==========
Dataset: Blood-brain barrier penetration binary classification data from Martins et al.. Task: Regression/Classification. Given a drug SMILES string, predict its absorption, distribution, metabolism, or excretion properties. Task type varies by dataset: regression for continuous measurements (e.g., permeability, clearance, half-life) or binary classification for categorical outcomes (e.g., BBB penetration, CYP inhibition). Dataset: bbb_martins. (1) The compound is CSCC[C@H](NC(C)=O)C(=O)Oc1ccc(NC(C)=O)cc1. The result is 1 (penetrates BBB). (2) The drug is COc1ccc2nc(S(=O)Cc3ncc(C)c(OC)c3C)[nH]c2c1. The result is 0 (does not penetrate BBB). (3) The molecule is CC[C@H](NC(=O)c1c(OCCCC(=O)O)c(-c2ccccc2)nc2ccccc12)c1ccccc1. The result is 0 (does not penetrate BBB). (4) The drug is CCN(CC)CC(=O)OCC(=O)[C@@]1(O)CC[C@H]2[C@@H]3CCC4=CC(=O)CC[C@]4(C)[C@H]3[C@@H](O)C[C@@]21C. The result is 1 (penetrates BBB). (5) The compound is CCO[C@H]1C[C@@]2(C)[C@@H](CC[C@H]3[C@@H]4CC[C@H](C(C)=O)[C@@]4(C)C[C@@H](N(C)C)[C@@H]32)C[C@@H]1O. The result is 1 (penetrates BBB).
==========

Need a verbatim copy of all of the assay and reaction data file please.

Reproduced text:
Dataset: Blood-brain barrier penetration binary classification data from Martins et al.. Task: Regression/Classification. Given a drug SMILES string, predict its absorption, distribution, metabolism, or excretion properties. Task type varies by dataset: regression for continuous measurements (e.g., permeability, clearance, half-life) or binary classification for categorical outcomes (e.g., BBB penetration, CYP inhibition). Dataset: bbb_martins. (1) The compound is CSCC[C@H](NC(C)=O)C(=O)Oc1ccc(NC(C)=O)cc1. The result is 1 (penetrates BBB). (2) The drug is COc1ccc2nc(S(=O)Cc3ncc(C)c(OC)c3C)[nH]c2c1. The result is 0 (does not penetrate BBB). (3) The molecule is CC[C@H](NC(=O)c1c(OCCCC(=O)O)c(-c2ccccc2)nc2ccccc12)c1ccccc1. The result is 0 (does not penetrate BBB). (4) The drug is CCN(CC)CC(=O)OCC(=O)[C@@]1(O)CC[C@H]2[C@@H]3CCC4=CC(=O)CC[C@]4(C)[C@H]3[C@@H](O)C[C@@]21C. The result is 1 (penetrates BBB). (5) The compound is CCO[C@H]1C[C@@]2(C)[C@@H](CC[C@H]3[C@@H]4CC[C@H](C(C)=O)[C@@]4(C)C[C@@H](N(C)C)[C@@H]32)C[C@@H]1O. The result is 1 (penetrates BBB).